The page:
What a Virtual Network Looks Like: Services
A service future that could change infrastructure and everything else in IT and networking could be closer than we think.
If "you are what you eat" is the foundation concept for nutritionists, then "you are what you sell" should be the equivalent for network operators and service providers. The purpose of the network is to build services, and that should be true whether the network is "virtual" or real. In fact, services may be the most virtual thing about the network of the future, and the differences between virtual services and traditional services may be the primary drivers for change.
In the past, services have been the direct product of cooperative behavior of systems of network devices. The devices communicate with each other to learn network topology, status, and the location of endpoints in a process called "adaptive discovery." This collection of adaptive processes ties networks tightly to protocols and ties devices to services, which means that service changes can demand protocol and sometimes even device changes. If virtual networks can break this tie, it could be... well ... huge.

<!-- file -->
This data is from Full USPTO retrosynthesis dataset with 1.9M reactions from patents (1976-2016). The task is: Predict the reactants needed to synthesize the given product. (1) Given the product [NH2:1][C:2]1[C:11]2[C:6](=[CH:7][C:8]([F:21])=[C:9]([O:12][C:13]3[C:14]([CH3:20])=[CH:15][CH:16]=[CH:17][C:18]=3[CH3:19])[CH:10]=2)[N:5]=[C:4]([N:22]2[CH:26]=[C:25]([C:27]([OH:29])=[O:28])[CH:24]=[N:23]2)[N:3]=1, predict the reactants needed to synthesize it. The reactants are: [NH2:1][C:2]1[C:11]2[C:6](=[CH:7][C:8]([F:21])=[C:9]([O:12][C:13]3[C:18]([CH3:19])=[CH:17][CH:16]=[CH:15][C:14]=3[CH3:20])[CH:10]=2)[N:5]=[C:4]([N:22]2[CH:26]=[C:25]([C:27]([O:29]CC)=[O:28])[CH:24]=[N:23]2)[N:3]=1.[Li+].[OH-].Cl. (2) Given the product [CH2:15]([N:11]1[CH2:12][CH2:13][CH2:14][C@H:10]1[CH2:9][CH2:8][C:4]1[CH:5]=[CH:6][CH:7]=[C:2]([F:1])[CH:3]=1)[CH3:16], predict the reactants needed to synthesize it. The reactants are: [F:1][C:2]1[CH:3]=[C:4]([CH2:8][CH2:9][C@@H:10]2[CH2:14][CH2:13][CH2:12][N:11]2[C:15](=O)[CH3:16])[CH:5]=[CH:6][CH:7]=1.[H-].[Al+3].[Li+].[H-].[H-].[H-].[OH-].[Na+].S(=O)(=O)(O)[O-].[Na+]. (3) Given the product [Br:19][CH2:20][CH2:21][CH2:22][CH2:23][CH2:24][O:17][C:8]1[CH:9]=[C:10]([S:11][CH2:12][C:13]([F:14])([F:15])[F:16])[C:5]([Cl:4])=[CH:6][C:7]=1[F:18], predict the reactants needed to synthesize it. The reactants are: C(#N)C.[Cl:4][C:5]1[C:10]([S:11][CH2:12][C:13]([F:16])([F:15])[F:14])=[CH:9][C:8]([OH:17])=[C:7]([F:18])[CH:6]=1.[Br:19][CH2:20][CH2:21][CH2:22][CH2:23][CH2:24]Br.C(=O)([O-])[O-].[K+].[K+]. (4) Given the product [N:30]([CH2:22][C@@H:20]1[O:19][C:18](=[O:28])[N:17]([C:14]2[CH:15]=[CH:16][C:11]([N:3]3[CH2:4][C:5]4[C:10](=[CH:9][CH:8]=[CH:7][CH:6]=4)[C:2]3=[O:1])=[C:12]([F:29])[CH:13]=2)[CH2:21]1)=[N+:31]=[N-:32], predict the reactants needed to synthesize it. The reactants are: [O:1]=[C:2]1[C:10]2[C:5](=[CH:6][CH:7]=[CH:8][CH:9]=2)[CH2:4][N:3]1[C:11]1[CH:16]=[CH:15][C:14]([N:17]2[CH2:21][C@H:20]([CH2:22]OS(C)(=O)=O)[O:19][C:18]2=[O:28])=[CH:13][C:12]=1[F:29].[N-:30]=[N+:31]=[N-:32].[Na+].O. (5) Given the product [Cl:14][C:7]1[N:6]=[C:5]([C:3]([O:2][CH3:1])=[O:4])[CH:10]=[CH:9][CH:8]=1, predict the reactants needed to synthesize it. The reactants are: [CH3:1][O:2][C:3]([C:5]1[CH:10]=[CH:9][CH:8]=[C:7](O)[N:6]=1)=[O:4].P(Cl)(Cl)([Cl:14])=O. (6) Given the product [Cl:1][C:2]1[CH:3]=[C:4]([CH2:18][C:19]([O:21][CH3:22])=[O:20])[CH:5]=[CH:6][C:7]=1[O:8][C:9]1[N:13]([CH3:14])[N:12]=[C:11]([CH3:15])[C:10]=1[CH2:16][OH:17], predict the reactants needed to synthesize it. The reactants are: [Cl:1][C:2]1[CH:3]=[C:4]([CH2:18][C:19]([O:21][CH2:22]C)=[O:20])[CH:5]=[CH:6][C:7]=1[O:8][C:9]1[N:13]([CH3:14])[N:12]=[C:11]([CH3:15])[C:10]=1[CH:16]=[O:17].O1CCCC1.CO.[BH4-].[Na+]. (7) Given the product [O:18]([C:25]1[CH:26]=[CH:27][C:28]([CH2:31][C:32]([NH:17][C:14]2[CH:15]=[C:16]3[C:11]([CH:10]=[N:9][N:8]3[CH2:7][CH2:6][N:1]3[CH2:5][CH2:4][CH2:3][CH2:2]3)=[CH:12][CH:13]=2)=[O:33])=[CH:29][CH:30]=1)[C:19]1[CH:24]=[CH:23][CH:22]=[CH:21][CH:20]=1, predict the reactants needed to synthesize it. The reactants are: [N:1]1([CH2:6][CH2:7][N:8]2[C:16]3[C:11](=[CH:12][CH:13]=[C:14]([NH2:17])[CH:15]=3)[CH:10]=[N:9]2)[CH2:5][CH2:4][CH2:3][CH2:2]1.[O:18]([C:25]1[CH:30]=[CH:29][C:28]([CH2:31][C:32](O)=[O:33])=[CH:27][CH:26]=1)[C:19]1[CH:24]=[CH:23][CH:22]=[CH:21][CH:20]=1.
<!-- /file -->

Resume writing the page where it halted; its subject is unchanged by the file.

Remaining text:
Services divide into three basic categories -- connection services, on-network hosting services, and endpoint services. Connection services are the things that move traffic among endpoints; hosting services are services offered on the network (websites and the cloud); and endpoint services are things like firewall, network address translation, dynamic host configuration, and so forth that are offered per (and usually at) an endpoint and appear to be a logical part of a connection services. A big, perhaps even the biggest, question for virtual networks is how they'd relate to these three classes.